E3 will be an online-only event once again for 2022

Full E3 2021 schedule is now live, fan registration also open

The ongoing pandemic will have lasted for three years in 2022. Covid-19’s impact on the world has been monumental, effecting just about every industry — including games. And it’s certainly doesn’t feel like its losing steam, as a new Omicron variant has just entered the scene. With that in mind, the Electronic Software Association (ESA), has announced that E3 will remain an online-only event in 2022 — much like it was last year.

“Due to the ongoing health risks surrounding COVID-19 and its potential impact on the safety of exhibitors and attendees, E3 will not be held in person in 2022,” the ESA told GamesBeat. “We remain incredibly excited about the future of E3 and look forward to announcing more details soon.”


For a brief refresher, the last E3 to exist as an in-person event was in 2019. The pandemic hit its stride the following year, and the ESA canceled the show altogether. Companies such as Microsoft and Ubisoft brought its own shows, while the ESA stayed optimistic for 2021. It didn’t last. E3 2021’s live event was canceled, and the show went fully online. It was open and free for all, even though its organization was a bit of a trash fire. I’m hopeful that since we’re now past the growing pains, E3 2022 can provide a better online experience. Will we see the reemergence of the Mii3 avatars? If only we can be so lucky.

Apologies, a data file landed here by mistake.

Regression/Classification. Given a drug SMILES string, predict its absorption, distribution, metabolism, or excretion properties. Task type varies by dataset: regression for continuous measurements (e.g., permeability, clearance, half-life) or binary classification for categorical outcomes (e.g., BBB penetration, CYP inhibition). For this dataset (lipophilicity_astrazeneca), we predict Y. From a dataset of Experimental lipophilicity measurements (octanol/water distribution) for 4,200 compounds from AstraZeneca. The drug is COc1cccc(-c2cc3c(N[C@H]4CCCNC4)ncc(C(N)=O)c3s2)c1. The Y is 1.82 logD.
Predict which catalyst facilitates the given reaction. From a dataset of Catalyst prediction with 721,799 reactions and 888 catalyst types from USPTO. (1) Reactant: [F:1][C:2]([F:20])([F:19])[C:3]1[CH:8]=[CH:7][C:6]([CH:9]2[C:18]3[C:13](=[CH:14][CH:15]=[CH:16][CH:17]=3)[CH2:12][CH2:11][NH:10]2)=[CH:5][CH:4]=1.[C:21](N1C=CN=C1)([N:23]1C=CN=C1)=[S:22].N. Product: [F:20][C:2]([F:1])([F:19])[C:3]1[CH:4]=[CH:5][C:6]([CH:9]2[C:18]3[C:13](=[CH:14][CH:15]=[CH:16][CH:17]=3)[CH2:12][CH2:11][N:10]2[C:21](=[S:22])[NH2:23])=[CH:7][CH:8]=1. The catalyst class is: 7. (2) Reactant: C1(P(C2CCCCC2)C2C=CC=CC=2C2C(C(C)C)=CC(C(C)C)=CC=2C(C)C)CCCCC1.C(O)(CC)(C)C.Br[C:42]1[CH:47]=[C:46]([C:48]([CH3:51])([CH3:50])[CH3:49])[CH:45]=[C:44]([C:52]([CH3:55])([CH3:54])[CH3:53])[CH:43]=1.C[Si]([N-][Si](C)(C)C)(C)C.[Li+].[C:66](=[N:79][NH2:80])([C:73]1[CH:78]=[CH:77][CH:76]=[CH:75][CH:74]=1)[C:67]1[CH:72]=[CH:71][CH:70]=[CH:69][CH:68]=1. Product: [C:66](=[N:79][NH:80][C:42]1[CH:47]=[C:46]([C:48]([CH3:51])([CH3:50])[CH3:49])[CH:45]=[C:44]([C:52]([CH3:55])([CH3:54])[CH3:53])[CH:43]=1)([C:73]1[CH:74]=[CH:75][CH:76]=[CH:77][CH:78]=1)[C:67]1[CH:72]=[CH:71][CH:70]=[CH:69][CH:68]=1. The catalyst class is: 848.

Xbox Bethesda E3 2022 online

Microsoft held its own conference in lieu of E3 in 2020.

Maybe not the whole story

Not all are convinced of the ESA’s reasoning behind the show going online this year. Mike Futter, author and founder of F-Squared, claims that sources told a different tale. According to Futter, today’s announcement is a “spin,” and the ESA “had abandoned their dates for the LACC” as early as November — way before Omicron’s appearance.

But whatever the reason, E3 2022 is going to be fully online once more. Expect the ESA to provide more information on the show ahead of its usual June schedule.

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